Hey, David. My question for you is around co-balling. I invest in the Salt Lake City market and have three rentals. My wife doesn’t really want to move a fourth time to get the fourth rental, and that means we’d need to put 20% down which is currently out of reach. However, I have a younger brother who I could co-invest with and he could move into the property for one year, so we’d only need to put 5% down. And here in Salt Lake City there’s a lot of properties with basement rental potential, and that’s what I’ve done with the previous ones is living in the upstairs while renting out the basement.
So if he could live upstairs for one year and rent out the basement, then he could pay for his portion of the mortgage and then get the remainder to pay towards the mortgage from the tenant below, and then after the first year he could move out. My first question is do you see any lenders having a problem with this, if I’ve provided almost all of the 5% down payment while my brother lives in it? And my second question is how do you recommend structuring the ownership split between my brother and I? I would provide the down payment. He would cover his portion of the mortgage, and we’d split the cost of the repairs. Thanks for all you do.

All right, Jace. I like how you’re thinking here. You’re not asking the question of should I do it or should I not do it? You’re asking the question of how can I do it? And your questions are leading you down a good path. Now, let’s talk a little bit about what some of your options are. What I hear you saying is that you can’t buy a house because your wife isn’t on board with you moving your primary, so you’d have to put 25% down to get an investment property, but your brother is willing to buy a primary residence, and you’re trying to think about how you can use him to get the house. If your brother’s the one buying the house, and he’s the one getting the loan in his name, this could work. You could have yourself added to title after it closes. In most cases, that would probably be fine.
The problem is that you’re wanting to provide the down payment, but you want your brother to buy the house, and here’s how the lending standards are probably going to go down. They need the down payment from the person who’s getting approved for the loan, so if your brother can’t get approved for that loan or you wanted to be the person on the loan, this isn’t going to work. Now, one possible thing that you could do is you could have your brother buy the house in his name, and then you could gift him the down payment, but I don’t know if you can gift an entire down payment. I’d have to have one of the guys on my team look into what the guidelines are for that, and if you can get a full down payment gifted from somebody else. If you can’t, your brother’s going to have to have some of that money himself.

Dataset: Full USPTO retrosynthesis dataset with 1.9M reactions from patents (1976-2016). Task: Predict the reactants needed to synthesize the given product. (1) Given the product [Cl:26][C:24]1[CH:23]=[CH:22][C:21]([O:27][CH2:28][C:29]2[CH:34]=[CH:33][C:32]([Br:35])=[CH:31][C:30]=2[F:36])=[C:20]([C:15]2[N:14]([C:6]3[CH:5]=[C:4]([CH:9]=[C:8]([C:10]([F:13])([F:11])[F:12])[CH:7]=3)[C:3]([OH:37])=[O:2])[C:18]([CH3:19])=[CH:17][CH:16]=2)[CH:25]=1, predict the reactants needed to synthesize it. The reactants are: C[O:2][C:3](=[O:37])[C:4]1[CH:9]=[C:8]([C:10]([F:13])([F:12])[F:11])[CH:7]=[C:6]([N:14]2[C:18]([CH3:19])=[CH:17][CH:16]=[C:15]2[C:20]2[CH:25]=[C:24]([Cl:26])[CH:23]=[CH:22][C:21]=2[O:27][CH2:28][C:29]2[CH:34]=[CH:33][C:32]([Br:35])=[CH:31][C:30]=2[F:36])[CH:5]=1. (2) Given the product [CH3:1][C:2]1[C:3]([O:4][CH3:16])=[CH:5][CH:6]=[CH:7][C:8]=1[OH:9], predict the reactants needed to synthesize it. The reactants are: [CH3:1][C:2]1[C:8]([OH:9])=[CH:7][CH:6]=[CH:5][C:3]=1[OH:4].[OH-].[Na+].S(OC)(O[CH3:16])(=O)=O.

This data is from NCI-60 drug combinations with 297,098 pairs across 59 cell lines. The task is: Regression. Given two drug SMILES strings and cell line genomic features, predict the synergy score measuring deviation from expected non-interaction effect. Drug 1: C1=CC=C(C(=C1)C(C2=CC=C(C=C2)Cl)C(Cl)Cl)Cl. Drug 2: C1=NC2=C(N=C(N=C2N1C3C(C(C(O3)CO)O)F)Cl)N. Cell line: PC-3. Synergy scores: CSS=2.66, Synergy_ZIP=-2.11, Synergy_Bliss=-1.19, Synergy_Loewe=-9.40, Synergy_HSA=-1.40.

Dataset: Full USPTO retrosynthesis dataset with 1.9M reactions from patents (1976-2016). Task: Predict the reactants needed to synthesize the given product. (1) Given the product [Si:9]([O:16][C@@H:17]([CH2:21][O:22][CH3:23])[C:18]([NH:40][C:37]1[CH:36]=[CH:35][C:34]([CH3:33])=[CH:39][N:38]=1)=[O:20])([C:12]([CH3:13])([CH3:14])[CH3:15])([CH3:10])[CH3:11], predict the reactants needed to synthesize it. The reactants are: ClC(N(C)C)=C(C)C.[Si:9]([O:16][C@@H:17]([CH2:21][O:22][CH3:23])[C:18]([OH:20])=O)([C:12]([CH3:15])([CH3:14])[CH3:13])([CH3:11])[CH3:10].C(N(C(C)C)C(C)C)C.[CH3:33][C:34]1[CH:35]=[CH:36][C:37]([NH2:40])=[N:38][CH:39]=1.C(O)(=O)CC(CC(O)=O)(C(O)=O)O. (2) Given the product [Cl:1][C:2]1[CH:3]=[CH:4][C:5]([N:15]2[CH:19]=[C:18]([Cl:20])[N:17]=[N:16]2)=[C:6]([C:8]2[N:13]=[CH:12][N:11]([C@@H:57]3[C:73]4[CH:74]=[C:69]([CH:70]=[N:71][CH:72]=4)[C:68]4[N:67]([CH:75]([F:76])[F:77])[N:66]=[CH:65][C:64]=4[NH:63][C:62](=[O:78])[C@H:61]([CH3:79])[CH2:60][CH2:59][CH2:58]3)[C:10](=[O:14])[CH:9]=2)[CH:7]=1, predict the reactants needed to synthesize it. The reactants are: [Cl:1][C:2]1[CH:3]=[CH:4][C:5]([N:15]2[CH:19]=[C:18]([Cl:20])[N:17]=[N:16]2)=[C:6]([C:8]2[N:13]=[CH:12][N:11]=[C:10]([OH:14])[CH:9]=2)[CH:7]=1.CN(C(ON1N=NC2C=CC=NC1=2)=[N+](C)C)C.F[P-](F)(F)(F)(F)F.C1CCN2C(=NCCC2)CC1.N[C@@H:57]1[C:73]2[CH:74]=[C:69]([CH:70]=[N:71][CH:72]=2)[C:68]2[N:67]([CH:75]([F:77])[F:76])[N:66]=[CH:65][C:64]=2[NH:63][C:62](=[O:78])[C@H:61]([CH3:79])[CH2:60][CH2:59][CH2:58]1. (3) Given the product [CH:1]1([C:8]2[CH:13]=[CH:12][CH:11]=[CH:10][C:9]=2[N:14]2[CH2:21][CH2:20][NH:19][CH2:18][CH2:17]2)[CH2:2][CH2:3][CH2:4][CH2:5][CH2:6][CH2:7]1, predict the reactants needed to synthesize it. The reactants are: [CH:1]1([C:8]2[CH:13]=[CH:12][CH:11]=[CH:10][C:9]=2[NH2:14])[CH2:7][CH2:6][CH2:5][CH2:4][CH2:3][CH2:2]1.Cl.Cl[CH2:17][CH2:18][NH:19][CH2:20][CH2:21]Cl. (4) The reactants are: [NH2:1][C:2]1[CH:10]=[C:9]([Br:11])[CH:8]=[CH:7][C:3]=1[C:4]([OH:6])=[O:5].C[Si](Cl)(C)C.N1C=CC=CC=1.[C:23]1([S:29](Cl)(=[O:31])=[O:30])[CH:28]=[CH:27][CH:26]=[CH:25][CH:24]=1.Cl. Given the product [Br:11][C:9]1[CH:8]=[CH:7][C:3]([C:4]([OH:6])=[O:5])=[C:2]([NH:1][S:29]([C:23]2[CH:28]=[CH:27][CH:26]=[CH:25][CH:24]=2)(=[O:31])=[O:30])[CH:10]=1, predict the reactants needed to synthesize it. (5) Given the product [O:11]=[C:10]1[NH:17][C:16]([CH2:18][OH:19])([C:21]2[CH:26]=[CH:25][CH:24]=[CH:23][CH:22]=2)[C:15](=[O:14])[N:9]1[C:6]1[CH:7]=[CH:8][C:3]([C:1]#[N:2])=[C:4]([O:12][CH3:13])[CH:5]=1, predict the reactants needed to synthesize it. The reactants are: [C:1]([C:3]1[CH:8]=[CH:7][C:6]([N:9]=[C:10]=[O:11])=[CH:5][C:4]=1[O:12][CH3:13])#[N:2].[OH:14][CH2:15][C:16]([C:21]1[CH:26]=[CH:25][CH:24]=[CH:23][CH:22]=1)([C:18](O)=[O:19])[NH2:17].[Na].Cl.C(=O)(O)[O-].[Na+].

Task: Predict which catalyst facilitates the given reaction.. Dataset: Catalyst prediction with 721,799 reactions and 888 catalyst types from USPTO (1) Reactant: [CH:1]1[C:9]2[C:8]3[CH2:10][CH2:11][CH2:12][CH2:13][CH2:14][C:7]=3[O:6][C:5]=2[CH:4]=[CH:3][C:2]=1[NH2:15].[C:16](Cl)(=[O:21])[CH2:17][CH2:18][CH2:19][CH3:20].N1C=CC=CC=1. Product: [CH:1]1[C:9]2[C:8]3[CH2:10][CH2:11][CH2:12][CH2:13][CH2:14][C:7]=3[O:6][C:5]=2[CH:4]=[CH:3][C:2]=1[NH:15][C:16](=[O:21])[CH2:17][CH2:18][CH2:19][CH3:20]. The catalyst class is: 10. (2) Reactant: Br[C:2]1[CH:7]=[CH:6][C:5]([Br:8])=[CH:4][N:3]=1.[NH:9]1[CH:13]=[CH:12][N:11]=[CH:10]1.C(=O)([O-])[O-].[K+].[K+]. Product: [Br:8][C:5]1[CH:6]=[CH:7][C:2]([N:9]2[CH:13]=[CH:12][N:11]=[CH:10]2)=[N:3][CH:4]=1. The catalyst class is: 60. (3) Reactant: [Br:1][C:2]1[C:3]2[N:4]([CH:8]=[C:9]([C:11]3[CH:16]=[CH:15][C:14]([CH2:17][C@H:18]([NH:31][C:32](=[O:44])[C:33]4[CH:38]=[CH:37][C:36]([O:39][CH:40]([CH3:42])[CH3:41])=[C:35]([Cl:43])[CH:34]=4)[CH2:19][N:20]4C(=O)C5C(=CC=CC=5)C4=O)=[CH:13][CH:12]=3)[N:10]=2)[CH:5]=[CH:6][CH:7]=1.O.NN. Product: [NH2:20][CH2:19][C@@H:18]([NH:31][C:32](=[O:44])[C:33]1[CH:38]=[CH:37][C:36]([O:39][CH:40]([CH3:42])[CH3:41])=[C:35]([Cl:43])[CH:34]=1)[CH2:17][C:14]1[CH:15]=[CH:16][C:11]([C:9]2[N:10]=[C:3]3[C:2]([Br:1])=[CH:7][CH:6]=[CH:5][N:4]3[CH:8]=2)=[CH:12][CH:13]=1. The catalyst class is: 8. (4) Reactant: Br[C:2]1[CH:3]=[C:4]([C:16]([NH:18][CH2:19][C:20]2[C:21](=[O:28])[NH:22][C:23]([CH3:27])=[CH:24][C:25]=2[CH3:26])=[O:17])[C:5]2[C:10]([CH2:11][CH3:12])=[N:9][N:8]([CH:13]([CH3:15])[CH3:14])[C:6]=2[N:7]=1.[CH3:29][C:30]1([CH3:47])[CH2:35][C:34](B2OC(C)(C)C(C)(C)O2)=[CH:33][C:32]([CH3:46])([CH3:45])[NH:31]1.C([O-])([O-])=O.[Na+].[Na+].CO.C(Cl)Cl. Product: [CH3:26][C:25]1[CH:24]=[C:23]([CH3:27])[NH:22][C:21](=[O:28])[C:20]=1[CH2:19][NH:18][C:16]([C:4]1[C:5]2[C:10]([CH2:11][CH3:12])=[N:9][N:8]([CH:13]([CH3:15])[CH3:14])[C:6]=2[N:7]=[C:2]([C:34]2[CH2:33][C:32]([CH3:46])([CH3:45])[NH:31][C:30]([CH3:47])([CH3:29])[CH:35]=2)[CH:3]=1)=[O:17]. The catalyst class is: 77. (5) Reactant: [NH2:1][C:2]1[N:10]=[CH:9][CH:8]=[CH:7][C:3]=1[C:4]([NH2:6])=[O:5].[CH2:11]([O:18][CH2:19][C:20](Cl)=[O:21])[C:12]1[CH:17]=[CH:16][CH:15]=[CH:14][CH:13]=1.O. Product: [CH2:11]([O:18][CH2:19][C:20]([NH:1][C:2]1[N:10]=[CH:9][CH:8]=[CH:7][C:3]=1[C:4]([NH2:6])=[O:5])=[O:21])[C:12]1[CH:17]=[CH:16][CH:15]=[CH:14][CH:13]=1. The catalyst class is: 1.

What you’re talking about is tricky because it sounds like what you’re saying is you want your brother to buy a house but with your money. Now, you’re correct in seeing that each person needs to contribute something to this deal, but where you’re wrong is when you’re thinking about borrowing money from a lender, and then having your brother be the person who is on the loan, meaning he was approved to make these payments, but you giving the money for the deal. That’s going to be very tricky to work, and on a primary residence it probably won’t go down the way you’re describing, so can we get your brother to get approved for a loan himself? You should reach out to us and see if that could work. Or if you’ve got a broker you’re working with, reach out to them. Assuming you can figure out a way to get the house, let’s talk about your strategy of if you’re going to split the mortgage with him because he’s basically paying rent to live there and split the expenses.